The pattern of the rest of the game with Newcastle was familiar, too, but more like grounds for divorce. Allan Saint-Maximin had one job as substitute, sprinting with the ball at Leeds’ fearfully backpeddling defenders; Jamaal Lascelles had one job at corners, of heading them at the goal. They did their jobs very well so, like last year at Brentford, the Peacocks’ change of fortune came as relief, not ecstasy.

If fortunes have changed, that is. Drawing at Brentford last year was the prelude to five wins without conceding a goal. Now, Leeds play Leicester next, then Everton, Crystal Palace, Arsenal and Wolves. Winning all five 9-0 on aggregate would mean witch trials across Beeston. But a decent return of points and a big jump to Premier League safety would justify the equivalence.

But only to a point, in Bielsa’s view. He doesn’t deny there are patterns in football. But, he told that reporter this week, “It’s not important just to find similar situations, but to include why they happen.” Analysing our winters, Bielsa, “Cannot see anything that has happened repeatedly” to explain the pattern. The results might be the same, but the underlying reason in common is “nothing in particular.” Our bad winters are as relevant as our London curse: it’s true that Leeds can’t win in the capital, but as Bielsa pointed out last year, that doesn’t mean we’d win the same games if we played them in Birmingham.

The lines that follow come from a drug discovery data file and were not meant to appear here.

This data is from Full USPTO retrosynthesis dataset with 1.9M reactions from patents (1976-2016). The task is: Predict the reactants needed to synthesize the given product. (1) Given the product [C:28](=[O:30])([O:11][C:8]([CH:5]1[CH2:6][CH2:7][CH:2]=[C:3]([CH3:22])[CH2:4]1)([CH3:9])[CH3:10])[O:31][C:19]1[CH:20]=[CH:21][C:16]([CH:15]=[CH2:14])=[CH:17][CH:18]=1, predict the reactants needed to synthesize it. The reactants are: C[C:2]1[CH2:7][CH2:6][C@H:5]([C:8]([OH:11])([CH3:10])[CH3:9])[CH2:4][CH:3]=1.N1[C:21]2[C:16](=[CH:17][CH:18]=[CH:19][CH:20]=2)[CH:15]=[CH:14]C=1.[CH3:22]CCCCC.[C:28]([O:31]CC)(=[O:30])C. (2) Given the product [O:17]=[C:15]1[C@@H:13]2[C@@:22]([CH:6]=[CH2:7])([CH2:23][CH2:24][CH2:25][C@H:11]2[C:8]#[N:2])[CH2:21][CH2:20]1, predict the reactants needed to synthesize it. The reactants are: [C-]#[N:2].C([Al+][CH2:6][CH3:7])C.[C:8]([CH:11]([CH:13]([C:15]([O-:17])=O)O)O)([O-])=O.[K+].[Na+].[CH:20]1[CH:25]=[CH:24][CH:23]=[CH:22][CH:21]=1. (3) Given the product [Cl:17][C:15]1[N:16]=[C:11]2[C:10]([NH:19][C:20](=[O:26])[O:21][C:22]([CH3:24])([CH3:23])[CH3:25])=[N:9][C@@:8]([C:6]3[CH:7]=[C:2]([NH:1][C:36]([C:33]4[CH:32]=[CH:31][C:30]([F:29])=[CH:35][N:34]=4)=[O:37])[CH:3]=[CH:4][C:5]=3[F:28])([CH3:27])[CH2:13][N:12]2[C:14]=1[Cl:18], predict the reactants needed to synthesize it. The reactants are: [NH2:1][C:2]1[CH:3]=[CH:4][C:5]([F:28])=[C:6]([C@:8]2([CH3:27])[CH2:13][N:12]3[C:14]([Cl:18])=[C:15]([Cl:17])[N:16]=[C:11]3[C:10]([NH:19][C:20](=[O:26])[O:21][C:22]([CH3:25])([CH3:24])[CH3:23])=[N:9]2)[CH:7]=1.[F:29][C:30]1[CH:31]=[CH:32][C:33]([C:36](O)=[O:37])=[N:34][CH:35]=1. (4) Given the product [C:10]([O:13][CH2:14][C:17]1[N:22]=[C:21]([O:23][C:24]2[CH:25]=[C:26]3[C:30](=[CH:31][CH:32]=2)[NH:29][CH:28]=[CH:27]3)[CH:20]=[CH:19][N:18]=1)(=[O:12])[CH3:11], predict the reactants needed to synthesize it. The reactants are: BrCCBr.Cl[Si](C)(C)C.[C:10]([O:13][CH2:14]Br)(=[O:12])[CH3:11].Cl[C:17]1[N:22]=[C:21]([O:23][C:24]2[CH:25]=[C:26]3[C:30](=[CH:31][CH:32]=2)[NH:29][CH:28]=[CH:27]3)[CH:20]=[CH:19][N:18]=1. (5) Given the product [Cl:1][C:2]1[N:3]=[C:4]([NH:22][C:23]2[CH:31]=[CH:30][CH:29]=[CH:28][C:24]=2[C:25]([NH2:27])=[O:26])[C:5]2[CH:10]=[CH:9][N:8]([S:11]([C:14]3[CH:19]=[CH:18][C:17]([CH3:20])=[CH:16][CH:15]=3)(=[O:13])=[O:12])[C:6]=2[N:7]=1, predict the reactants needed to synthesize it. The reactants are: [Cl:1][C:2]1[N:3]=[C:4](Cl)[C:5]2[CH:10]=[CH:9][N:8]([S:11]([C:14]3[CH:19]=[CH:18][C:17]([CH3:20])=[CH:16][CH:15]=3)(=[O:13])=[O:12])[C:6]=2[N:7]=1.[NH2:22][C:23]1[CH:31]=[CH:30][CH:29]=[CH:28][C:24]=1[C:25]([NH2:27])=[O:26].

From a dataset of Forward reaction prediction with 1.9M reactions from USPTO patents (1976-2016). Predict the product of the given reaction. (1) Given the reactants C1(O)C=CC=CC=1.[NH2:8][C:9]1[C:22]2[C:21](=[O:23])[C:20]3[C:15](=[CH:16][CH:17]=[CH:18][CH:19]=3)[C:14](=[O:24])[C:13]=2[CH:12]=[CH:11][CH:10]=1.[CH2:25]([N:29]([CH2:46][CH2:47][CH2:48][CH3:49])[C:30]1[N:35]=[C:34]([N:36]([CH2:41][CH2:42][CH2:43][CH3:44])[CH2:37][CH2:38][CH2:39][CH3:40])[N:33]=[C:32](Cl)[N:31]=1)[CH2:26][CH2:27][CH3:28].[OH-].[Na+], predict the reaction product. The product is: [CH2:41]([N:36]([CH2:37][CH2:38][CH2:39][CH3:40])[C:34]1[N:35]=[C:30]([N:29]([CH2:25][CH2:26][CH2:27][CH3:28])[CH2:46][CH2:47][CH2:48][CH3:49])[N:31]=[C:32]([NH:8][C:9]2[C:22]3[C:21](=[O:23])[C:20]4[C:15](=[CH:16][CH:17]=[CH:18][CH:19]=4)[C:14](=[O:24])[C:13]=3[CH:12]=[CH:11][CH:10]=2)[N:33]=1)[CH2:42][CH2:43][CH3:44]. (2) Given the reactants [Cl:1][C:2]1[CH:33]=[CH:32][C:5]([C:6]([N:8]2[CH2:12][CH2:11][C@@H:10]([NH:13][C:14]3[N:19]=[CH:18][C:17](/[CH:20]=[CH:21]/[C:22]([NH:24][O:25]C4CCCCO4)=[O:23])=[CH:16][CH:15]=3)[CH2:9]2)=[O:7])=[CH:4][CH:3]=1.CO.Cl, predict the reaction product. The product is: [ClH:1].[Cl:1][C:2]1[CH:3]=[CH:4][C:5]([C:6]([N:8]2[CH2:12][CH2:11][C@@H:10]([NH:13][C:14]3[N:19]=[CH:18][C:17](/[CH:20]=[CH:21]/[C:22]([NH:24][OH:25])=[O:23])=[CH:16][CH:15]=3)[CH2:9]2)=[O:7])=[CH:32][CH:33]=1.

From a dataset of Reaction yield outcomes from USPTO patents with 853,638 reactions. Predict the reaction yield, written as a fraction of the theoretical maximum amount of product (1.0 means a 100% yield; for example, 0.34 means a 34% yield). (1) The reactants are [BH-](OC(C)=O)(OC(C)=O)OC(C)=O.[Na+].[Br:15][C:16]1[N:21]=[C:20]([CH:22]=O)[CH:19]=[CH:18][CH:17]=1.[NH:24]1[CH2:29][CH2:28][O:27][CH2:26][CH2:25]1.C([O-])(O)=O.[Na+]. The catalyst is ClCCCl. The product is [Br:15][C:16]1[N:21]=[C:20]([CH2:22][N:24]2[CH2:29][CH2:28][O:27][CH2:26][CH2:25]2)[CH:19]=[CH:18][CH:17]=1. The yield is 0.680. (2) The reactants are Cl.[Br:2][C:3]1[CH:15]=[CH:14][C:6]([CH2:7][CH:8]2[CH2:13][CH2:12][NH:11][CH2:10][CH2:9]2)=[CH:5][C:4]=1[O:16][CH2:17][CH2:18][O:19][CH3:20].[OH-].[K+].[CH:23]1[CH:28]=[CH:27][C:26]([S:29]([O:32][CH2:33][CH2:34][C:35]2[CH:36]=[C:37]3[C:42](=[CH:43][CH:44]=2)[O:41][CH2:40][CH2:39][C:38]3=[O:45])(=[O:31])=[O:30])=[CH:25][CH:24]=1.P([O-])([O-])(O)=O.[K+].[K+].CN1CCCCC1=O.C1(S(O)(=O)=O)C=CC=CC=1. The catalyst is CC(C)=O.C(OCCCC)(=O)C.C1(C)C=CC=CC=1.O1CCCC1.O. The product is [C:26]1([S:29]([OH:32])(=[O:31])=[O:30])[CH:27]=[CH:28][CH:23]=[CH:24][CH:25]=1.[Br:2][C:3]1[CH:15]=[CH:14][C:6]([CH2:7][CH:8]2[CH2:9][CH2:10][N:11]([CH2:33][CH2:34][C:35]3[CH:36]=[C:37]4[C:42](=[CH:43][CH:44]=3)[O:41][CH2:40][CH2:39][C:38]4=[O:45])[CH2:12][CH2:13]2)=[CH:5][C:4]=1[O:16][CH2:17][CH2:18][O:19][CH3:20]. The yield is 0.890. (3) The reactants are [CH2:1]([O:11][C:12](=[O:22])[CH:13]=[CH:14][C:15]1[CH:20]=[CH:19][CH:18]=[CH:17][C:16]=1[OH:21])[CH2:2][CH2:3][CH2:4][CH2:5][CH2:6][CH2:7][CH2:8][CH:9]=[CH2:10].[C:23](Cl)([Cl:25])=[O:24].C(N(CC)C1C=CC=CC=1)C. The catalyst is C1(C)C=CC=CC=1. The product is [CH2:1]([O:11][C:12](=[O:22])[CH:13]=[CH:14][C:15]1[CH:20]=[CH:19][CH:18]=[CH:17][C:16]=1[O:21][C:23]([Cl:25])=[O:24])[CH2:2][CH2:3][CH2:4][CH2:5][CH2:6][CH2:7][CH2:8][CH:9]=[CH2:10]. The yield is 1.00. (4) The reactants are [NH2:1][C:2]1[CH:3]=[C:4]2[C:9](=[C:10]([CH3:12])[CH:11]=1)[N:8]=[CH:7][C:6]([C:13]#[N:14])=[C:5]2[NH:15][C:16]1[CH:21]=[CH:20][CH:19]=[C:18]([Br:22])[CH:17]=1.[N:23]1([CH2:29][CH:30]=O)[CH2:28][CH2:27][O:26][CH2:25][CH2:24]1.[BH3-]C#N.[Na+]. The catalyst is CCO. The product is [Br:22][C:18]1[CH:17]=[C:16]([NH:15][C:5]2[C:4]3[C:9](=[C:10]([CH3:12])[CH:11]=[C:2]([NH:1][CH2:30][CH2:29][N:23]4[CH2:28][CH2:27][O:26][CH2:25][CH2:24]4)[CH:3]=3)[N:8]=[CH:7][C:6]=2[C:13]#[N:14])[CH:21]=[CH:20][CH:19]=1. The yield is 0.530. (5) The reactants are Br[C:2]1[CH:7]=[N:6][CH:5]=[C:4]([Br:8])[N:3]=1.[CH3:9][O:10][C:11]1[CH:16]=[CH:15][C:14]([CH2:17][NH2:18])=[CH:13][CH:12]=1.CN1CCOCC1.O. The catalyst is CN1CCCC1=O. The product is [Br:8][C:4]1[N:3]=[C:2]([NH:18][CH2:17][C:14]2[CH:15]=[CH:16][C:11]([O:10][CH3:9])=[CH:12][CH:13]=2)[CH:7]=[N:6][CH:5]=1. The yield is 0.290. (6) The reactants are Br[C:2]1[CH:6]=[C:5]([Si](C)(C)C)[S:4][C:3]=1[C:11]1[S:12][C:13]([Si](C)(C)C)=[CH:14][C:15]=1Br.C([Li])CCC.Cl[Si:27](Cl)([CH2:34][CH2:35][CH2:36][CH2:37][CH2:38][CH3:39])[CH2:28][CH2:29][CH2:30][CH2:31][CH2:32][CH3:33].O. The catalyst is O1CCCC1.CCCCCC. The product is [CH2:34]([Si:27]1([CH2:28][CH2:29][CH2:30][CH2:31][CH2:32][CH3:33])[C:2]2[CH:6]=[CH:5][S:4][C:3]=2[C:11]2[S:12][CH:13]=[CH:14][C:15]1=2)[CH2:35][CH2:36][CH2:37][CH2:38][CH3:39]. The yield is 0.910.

Despite the irrationality, fans still crave our comfort in the past, rushing quickly to Saiz or Brentford or 1933; because, from those perspectives, we can see futures when for a while things were eventually okay, unlike the present, when for a long time we’ve not even been able to rely on hope.

And then, just when Bielsa is diverting us from the chaotic imprecision of history, the players stick an old Bielsa favourite on the jukebox and bring all the good times back. The ball is in our corner and now it’s in their net, and that’s a nostalgic tune Bielsa should be asked about. There might be nothing reiterating in our bad times that Bielsa can use to explain them. But ask him how the bad times get good. There we can see a pattern, and it’s something he made, a cause for hope in the past. ◉